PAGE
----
Dealing with stakeholders intelligently and honestly is a difficult art. Last year I cited Warren Buffett's candid mea culpa in Berkshire Hathaway's annual report, but his track record gives him considerable leeway for bad news. CFO Magazine created a new award last year for "Managing External Stakeholders," given to Jeff Henley, the CFO of Oracle Corporation. Henley noted that he spent "much
more time with customers" than with securities analysts. That's a key point. If a CRO is to be successful incommunicating what an organization knows, and doesn't know, about risk, customers must be at the top of the pile.
An excellent dissertation on practical risk communication is "Principles of Communicating Risks," by Jean Mulligan, Elaine McCoy and Angela Griffiths, published by the Macleod Institute for Environmental Analysis of the University of Calgary, in March 1998 (email@example.com). The authors suggest that stakeholders do not "consent to risks so much as select options . . that strike a tolerable balance between desirable and undesirable factors." These are value judgments that may change, even radically, from one day to the next. While the authors address primarily environmental, health, and safety issues, their conclusions apply to all risks. Their description of the multiplicity of stakeholders, messages, information content, and the nature of risk cogently summarize some of the critical factors in effective communication. They conclude, "Communicating risk successfully is neither a public relations nor a crisis communications exercise. Its aim is not to avoid all conflict or to diffuse all concerns. Risk communication seeks to improve performance based on informed, mutual decisions with respect to . . . risks." Good communication must acknowledge good faith and basic comprehension capabilities on the part of all parties.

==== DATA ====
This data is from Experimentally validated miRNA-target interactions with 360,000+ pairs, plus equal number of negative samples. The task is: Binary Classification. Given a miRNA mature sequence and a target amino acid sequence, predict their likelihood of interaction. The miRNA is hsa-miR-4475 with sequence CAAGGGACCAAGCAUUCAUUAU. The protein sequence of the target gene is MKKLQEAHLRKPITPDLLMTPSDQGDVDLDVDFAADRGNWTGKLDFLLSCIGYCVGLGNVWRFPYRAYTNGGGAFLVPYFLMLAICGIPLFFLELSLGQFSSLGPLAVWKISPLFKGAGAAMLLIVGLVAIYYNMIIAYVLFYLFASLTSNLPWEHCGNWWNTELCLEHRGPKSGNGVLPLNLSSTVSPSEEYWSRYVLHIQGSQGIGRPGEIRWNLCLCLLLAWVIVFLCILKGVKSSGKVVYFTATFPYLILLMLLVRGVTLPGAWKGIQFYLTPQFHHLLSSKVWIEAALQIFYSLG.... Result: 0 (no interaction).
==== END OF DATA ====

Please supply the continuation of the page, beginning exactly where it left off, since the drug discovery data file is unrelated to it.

Yet this fixation with risk communication, especially as an issue for 2001, may need a reality check. I was "brought up, all standing," using Patrick O'Brian's nautical phrase, by Roger Kasperson's recent editorial in the RISK Newsletter (Fourth Quarter 2000), of the Society for Risk Analysis. Kasperson, a professor at Clark University and a past President of the Society (firstname.lastname@example.org), warned that we may have elevated risk communication to "the holy grail of risk management." He went on, "We are on the stakeholder-involvement express, barreling down the rails of well-intentioned but often naive efforts to address growing public concerns over risks, changed public expectations over the functioning of democratic institutions, and historic declines in social trust in those responsible for protecting public safety." He sees the word "stakeholders" itself as a misnomer, one that leaves out "those who do not yet know that their interests are at stake, whose interests are diffuse or associated broadly with citizenship, who lack the skills and resources to compete, or who have simply lost confidence in the political process." We still do not known what communication interventions are likely to be successful: ". . . participatory effectiveness is a learned skill that requires resources, it is cumulative and long-term in nature, (and) it is cultural in that it requires participatory domains in the various spheres of one's life (family, community, social networks, work, etc.)." Kasperson calls for a brake "on the current stakeholder express" or at least a "switch to the local" so that we can be more reflective and self-critical in our risk communication efforts. A wise admonition, and one with which I must agree.